HURRICANES, HUMANS, AND FUTURE ECOSYSTEMS
Ecosystems are increasingly subjected to combined natural and human disturbances. Since 1990 in Puerto Rico we have been studying human and hurricane disturbance and their interactions in a tropical forest. By developing a model that simulates how forests react to multiple disturbances, scientists at Luquillo LTER found that interactions between hurricane and human impacts lead to forests with new compositions of tree species. The work takes place on the 16-ha Luquillo Forest Dynamics Plot (LFDP) in the Luquillo Mountains. Part of the plot was logged or farmed up until the 1930s (Fig. 1). On the rest of the plot just a few trees were removed for timber. There has been no human disturbance since the 1950s. All parts of the LFDP were severely affected by hurricanes in 1989 and 1998.
We censused trees on the LFDP in 1990, 1995, 2000, and 2005. Our first notable result was that past human disturbance is the most important influence on tree species composition, more important that soil type or topography, which vary greatly on the plot (Fig. 2). Our second notable result was that the severe impacts of hurricanes caused little change in species composition. This is because, although damage to trees was great, most damaged trees recovered and mortality (about 17%) rates were similar among species. Thus the relative abundances of abundant and dominant species did not change. This is not surprising, considering that Puerto Rico has been subjected to hurricanes for millions of years and any species especially sensitive to this type of disturbance would have been eliminated long ago.
Our third notable result was that the combination of past human and natural disturbance maintains forests with new tree species combinations. We discovered this using a simulator of forest dynamics called SORTIE. SORTIE is an individual tree-based, spatially-explicit model of the eleven most common tree species on the LFDP (accounting for 75% of stems >10 cm diameter). SORTIE includes the history of human land use (logging and agriculture), which strongly influences variation in the current tree species composition in favor of secondary species that are more common in the disturbed portion of the LFDP. Succession theory predicts that, over time, secondary species that colonize after disturbance will be replaced by primary species, whose seedlings survive in shade. However, SORTIE simulations predicted that following hurricane disturbance, and contrary to expectations of succession theory, secondary species associated with human land use would not be lost from the forest and replaced by primary species. Rather, the entire plot will become a homogenized mixture of primary and secondary species. This persistent composition of tree species is a novel tree community unlike any past or present communities of trees. Lower seedling survival in the high light produced by hurricane damage to the forest canopy in human-impacted areas is mainly responsible for this pattern.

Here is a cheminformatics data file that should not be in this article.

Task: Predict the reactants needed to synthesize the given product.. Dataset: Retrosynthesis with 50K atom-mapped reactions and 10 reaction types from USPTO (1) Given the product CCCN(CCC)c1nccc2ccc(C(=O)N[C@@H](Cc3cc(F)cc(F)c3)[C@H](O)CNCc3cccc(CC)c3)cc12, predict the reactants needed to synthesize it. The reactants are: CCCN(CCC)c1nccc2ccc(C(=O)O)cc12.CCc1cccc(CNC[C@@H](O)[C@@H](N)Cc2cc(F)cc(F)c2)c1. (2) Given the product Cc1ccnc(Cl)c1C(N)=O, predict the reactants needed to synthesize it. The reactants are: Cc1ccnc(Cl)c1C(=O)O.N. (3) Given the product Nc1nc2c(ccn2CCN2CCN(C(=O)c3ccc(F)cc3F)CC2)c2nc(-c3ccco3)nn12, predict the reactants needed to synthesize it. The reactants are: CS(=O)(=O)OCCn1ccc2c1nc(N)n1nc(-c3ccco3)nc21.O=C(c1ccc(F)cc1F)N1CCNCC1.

Research on long-term changes in tree species on the LFDP illuminates our understanding of the potential interactions between natural disturbance and human land use. Humans are having a greater and greater impact on the planet’s ecosystems. Future ecosystems will differ from those we know today. Luquillo LTER science helps us foresee and adapt to those new ecosystems.
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Uriarte, M., C. D. Canham, J. Thompson, and J. K. Zimmerman. 2004. A maximum-likelihood, neighborhood analysis of tree growth and survival in a tropical forest. Ecological Monographs 71:591-614.
Uriarte, M., C. D. Canham, J. Thompson, J. K. Zimmerman, L. Murphy, A. M. Sabat, N. Fetcher, and B. L. Haines. 2009. Understanding natural disturbance and human land use as determinants of tree community dynamics in subtropical wet forest: results from a forest simulator. Ecological Monographs 79:423–443.
|Figure 1 – Sawyers in the Luquiilo Mountains in the early 20th Century. (Photo courtesy of the USDA Forest Service, International Institute of Tropical Forestry.)